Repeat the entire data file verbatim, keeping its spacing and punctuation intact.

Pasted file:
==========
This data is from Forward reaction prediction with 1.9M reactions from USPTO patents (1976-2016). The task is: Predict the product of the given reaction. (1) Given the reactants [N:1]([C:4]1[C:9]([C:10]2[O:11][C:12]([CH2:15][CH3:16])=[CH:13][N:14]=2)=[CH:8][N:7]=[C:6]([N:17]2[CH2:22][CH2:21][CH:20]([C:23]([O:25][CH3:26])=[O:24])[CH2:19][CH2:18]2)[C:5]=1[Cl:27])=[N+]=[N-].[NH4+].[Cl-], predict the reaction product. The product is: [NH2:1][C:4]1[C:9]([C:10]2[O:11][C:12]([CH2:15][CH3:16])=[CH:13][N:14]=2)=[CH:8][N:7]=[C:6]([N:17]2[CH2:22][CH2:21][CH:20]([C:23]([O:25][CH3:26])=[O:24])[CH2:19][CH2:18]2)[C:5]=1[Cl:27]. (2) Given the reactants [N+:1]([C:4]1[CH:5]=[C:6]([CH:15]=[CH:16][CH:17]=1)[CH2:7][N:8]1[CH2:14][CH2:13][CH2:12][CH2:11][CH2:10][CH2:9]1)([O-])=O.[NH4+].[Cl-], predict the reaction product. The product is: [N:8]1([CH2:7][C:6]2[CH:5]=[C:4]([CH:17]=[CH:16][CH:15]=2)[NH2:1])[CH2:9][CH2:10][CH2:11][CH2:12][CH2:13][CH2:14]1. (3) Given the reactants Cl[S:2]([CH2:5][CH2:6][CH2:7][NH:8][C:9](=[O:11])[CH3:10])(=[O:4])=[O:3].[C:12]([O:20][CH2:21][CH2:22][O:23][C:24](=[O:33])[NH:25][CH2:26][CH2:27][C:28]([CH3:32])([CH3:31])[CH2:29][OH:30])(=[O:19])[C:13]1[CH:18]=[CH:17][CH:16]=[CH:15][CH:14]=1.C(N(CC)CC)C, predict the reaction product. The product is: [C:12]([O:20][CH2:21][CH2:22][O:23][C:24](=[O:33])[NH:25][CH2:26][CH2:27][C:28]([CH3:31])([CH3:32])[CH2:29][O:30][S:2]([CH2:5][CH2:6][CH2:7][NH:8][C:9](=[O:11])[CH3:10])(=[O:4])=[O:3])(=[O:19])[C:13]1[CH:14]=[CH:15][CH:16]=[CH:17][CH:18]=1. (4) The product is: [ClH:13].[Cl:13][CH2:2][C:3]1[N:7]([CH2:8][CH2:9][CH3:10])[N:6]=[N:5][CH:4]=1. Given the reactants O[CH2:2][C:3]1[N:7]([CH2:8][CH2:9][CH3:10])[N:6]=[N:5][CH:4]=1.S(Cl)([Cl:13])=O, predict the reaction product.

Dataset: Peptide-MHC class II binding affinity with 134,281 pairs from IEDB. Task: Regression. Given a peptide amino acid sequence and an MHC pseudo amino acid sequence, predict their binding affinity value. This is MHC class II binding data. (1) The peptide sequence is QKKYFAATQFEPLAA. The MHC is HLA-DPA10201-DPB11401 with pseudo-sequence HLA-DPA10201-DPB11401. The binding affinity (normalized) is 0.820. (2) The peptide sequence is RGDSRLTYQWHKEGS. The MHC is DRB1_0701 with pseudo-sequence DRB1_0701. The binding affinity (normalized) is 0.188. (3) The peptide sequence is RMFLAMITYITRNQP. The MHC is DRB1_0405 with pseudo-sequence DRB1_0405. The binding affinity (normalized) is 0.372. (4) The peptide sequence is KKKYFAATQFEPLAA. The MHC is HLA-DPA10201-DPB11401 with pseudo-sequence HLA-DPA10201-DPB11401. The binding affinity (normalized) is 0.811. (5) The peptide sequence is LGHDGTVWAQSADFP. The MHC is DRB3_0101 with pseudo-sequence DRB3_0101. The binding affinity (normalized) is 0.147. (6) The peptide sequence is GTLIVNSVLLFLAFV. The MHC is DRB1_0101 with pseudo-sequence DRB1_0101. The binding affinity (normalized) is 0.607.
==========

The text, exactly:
This data is from Forward reaction prediction with 1.9M reactions from USPTO patents (1976-2016). The task is: Predict the product of the given reaction. (1) Given the reactants [N:1]([C:4]1[C:9]([C:10]2[O:11][C:12]([CH2:15][CH3:16])=[CH:13][N:14]=2)=[CH:8][N:7]=[C:6]([N:17]2[CH2:22][CH2:21][CH:20]([C:23]([O:25][CH3:26])=[O:24])[CH2:19][CH2:18]2)[C:5]=1[Cl:27])=[N+]=[N-].[NH4+].[Cl-], predict the reaction product. The product is: [NH2:1][C:4]1[C:9]([C:10]2[O:11][C:12]([CH2:15][CH3:16])=[CH:13][N:14]=2)=[CH:8][N:7]=[C:6]([N:17]2[CH2:22][CH2:21][CH:20]([C:23]([O:25][CH3:26])=[O:24])[CH2:19][CH2:18]2)[C:5]=1[Cl:27]. (2) Given the reactants [N+:1]([C:4]1[CH:5]=[C:6]([CH:15]=[CH:16][CH:17]=1)[CH2:7][N:8]1[CH2:14][CH2:13][CH2:12][CH2:11][CH2:10][CH2:9]1)([O-])=O.[NH4+].[Cl-], predict the reaction product. The product is: [N:8]1([CH2:7][C:6]2[CH:5]=[C:4]([CH:17]=[CH:16][CH:15]=2)[NH2:1])[CH2:9][CH2:10][CH2:11][CH2:12][CH2:13][CH2:14]1. (3) Given the reactants Cl[S:2]([CH2:5][CH2:6][CH2:7][NH:8][C:9](=[O:11])[CH3:10])(=[O:4])=[O:3].[C:12]([O:20][CH2:21][CH2:22][O:23][C:24](=[O:33])[NH:25][CH2:26][CH2:27][C:28]([CH3:32])([CH3:31])[CH2:29][OH:30])(=[O:19])[C:13]1[CH:18]=[CH:17][CH:16]=[CH:15][CH:14]=1.C(N(CC)CC)C, predict the reaction product. The product is: [C:12]([O:20][CH2:21][CH2:22][O:23][C:24](=[O:33])[NH:25][CH2:26][CH2:27][C:28]([CH3:31])([CH3:32])[CH2:29][O:30][S:2]([CH2:5][CH2:6][CH2:7][NH:8][C:9](=[O:11])[CH3:10])(=[O:4])=[O:3])(=[O:19])[C:13]1[CH:14]=[CH:15][CH:16]=[CH:17][CH:18]=1. (4) The product is: [ClH:13].[Cl:13][CH2:2][C:3]1[N:7]([CH2:8][CH2:9][CH3:10])[N:6]=[N:5][CH:4]=1. Given the reactants O[CH2:2][C:3]1[N:7]([CH2:8][CH2:9][CH3:10])[N:6]=[N:5][CH:4]=1.S(Cl)([Cl:13])=O, predict the reaction product.

Dataset: Peptide-MHC class II binding affinity with 134,281 pairs from IEDB. Task: Regression. Given a peptide amino acid sequence and an MHC pseudo amino acid sequence, predict their binding affinity value. This is MHC class II binding data. (1) The peptide sequence is QKKYFAATQFEPLAA. The MHC is HLA-DPA10201-DPB11401 with pseudo-sequence HLA-DPA10201-DPB11401. The binding affinity (normalized) is 0.820. (2) The peptide sequence is RGDSRLTYQWHKEGS. The MHC is DRB1_0701 with pseudo-sequence DRB1_0701. The binding affinity (normalized) is 0.188. (3) The peptide sequence is RMFLAMITYITRNQP. The MHC is DRB1_0405 with pseudo-sequence DRB1_0405. The binding affinity (normalized) is 0.372. (4) The peptide sequence is KKKYFAATQFEPLAA. The MHC is HLA-DPA10201-DPB11401 with pseudo-sequence HLA-DPA10201-DPB11401. The binding affinity (normalized) is 0.811. (5) The peptide sequence is LGHDGTVWAQSADFP. The MHC is DRB3_0101 with pseudo-sequence DRB3_0101. The binding affinity (normalized) is 0.147. (6) The peptide sequence is GTLIVNSVLLFLAFV. The MHC is DRB1_0101 with pseudo-sequence DRB1_0101. The binding affinity (normalized) is 0.607.